Archive for July 17th, 2012


Egypt and the ½ Revolution

By Laura Aumeer (Think Africa Press*) – In a downtown Cairo apartment, on a small grainy television screen, there is a screenshot of the crowds in Tahrir Square. Next to it, a shot of a rather smaller group of people chanting for Hosni Mubarak, which the state-run media would have the people believe, is simply a close-up of the larger crowd. Yet a brief walk away, reality beckons – Tahrir is filled with crowds demanding an end to Mubarak’s regime. There is also the army, the police, tear gas, US-made bullets and blood.

A screen-shot from ½ Revolution.

A snapshot of Egypt in 2011, this is but one scene from the documentary ½ Revolution which charts the experiences and concerns of its half-Egyptian directors Karim El-Hakim and Omar Shargawi, their families and friends during the tumultuous period.

The documentary features scenes in homes and the streets filmed on hand-held cameras up to seven days before Mubarak resigned.

The film thus shows half the revolution. But as El Hakim and Shargawi make clear, this symbolically also reflects the fact that the revolution today remains an unfinished story.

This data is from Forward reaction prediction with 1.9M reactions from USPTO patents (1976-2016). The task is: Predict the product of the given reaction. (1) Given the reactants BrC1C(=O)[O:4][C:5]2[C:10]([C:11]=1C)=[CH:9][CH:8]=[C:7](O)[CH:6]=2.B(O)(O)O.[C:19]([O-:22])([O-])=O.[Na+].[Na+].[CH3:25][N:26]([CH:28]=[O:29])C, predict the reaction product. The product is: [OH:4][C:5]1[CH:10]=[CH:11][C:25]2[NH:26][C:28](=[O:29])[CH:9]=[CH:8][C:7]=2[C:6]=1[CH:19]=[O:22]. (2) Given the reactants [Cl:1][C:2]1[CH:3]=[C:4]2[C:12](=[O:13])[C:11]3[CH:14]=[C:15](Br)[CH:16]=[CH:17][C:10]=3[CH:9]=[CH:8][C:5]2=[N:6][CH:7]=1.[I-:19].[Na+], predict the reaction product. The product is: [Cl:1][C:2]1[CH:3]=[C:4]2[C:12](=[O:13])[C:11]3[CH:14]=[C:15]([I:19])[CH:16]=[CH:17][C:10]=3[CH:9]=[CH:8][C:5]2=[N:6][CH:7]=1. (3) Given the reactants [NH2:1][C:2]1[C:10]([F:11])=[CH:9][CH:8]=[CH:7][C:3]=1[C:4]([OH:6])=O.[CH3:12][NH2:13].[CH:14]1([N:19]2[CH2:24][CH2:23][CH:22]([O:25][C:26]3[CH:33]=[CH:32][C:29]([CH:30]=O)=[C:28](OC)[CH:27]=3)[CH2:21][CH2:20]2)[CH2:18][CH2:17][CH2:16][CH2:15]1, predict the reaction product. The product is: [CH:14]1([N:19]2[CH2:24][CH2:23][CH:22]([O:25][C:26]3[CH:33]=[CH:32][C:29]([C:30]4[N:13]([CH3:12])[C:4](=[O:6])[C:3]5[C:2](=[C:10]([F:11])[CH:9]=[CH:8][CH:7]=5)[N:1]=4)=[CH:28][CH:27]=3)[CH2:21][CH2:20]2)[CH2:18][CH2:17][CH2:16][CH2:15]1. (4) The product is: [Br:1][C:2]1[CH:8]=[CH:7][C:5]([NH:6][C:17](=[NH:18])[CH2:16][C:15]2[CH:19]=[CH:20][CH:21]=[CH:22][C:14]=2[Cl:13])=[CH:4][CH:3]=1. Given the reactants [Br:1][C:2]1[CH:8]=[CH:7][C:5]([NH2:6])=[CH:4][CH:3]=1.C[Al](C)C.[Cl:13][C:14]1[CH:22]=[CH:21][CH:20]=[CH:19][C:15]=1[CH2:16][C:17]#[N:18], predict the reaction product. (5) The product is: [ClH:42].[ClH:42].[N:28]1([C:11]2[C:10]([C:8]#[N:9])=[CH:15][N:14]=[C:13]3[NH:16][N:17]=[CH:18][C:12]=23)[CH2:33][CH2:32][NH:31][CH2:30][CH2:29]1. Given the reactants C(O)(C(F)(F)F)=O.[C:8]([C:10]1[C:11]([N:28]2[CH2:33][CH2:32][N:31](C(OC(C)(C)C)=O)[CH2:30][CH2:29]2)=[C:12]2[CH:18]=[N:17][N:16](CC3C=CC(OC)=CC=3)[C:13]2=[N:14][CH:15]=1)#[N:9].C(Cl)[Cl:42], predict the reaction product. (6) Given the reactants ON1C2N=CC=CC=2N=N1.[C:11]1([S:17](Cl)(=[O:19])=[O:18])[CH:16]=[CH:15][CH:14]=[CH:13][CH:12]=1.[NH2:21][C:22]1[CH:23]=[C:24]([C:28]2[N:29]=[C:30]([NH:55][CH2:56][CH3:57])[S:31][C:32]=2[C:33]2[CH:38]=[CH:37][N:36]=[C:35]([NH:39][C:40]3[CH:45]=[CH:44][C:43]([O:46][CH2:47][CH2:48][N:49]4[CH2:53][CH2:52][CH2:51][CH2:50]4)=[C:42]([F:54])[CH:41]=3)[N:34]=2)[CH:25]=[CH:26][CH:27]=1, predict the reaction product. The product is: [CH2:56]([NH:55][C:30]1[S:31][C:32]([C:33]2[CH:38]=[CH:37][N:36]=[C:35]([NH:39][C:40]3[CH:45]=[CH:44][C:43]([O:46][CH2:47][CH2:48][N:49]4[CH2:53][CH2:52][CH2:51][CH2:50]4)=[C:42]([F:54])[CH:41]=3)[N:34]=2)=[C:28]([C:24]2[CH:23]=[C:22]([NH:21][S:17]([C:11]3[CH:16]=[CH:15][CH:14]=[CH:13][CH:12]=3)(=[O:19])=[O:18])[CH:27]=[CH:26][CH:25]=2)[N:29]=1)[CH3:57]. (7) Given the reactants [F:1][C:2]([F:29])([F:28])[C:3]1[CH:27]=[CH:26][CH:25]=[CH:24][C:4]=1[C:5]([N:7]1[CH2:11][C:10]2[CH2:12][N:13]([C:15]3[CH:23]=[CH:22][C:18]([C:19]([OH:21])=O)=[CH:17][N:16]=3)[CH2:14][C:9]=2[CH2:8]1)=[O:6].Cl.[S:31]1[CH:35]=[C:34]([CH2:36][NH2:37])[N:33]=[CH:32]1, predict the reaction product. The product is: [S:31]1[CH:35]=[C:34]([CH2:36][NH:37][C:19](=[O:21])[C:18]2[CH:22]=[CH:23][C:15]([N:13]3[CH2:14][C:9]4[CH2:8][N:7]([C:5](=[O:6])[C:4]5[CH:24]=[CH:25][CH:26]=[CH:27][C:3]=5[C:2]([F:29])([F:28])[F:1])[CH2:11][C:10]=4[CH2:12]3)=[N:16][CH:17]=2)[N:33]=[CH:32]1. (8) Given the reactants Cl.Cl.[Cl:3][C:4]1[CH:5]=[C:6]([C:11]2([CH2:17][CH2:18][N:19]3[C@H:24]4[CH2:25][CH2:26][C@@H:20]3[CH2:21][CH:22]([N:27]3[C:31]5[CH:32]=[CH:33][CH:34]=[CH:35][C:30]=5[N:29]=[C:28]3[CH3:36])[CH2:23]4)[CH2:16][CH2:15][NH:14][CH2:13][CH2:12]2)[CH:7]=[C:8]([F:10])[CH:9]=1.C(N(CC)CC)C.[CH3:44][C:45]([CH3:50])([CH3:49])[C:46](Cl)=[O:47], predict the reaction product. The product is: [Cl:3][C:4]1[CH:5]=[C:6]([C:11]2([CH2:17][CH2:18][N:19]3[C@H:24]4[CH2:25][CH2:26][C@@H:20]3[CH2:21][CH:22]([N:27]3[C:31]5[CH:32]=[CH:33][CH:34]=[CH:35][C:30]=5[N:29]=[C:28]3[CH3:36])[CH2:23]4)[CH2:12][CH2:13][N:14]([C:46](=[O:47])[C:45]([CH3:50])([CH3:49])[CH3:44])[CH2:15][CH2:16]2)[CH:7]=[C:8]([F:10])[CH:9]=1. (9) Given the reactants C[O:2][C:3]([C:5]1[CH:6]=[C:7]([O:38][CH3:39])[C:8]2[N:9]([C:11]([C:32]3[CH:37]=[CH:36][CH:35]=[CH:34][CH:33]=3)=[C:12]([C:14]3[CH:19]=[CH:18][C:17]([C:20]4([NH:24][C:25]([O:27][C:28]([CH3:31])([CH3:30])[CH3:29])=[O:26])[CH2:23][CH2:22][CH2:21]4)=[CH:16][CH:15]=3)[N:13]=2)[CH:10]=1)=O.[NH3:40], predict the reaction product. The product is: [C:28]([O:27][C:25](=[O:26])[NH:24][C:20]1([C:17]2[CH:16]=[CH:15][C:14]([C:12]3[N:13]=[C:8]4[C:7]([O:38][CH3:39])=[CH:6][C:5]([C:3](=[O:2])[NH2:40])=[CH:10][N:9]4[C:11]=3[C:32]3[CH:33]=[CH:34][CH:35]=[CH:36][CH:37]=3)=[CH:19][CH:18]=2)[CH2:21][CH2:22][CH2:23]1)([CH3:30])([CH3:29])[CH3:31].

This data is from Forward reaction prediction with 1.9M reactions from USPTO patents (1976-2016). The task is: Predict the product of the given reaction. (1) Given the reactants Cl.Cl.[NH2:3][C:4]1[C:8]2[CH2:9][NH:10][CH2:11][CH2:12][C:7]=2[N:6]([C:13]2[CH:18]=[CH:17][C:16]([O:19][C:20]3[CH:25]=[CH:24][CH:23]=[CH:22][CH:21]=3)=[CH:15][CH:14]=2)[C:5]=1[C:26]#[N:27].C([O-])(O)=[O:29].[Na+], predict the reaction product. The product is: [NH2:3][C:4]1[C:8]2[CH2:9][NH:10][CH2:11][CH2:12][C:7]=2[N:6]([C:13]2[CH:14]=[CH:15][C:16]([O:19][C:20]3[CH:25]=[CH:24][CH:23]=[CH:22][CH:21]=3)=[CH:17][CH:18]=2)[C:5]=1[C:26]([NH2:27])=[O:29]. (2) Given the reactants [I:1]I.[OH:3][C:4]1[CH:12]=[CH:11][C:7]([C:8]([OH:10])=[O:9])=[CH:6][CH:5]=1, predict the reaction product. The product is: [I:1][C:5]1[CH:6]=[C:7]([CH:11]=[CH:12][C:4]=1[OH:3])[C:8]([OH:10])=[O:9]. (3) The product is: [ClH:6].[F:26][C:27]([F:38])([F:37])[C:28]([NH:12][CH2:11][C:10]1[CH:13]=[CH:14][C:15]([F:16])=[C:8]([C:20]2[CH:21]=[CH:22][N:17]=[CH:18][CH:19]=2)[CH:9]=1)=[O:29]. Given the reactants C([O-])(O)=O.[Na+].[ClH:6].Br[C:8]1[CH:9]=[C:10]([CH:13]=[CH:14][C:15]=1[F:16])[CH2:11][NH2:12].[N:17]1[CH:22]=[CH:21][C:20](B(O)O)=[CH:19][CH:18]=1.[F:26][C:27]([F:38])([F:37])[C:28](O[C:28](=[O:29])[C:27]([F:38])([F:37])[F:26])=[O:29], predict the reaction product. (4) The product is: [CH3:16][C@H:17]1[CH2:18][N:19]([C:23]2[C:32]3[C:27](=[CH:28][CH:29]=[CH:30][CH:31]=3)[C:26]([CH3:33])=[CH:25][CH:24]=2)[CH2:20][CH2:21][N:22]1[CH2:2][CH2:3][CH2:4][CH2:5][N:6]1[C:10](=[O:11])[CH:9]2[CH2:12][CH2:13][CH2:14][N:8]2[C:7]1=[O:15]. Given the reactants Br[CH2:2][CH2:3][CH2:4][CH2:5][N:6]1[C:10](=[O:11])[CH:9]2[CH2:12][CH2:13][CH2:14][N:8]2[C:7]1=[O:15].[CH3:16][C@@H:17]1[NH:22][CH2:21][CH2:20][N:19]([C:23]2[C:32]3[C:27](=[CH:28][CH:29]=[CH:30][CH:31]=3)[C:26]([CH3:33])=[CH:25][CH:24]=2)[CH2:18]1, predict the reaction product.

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Turnover of Global Organized Crime: $870 Billion… a Year

Human Wrongs Watch

The annual turnover of transnational organized criminal activities such as drug trafficking, counterfeiting, illegal arms trade and the smuggling of immigrants is estimated at around $870 billion, the UN Office for Drugs and Crime (UNODC) said.

Screenshot from UNODC’s global awareness-raising campaign emphasizing the size and cost of transnational organized crime.

“Transnational organized crime reaches into every region, and every country across the world. Stopping this transnational threat represents one of the international community’s greatest global challenges,” said UNODC’s Executive Director, Yury Fedotov, in a news release.
“Crucial to our success is our ability to raise public awareness and generate understanding among key decision and policymakers.”The $870 billion turnover from transnational organized crime is six times the amount of official development assistance, and is comparable to 1.5 per cent of the global domestic product, or seven per cent of the world’s exports of merchandise, according to UNODC.
Drug trafficking is the most lucrative form of business for criminals, with an estimated value of $320 billion a year. Human trafficking brings in about $32 billion annually, while some estimates place the global value of smuggling of migrants at $7 billion per year, according to a UN news release on 16 June.
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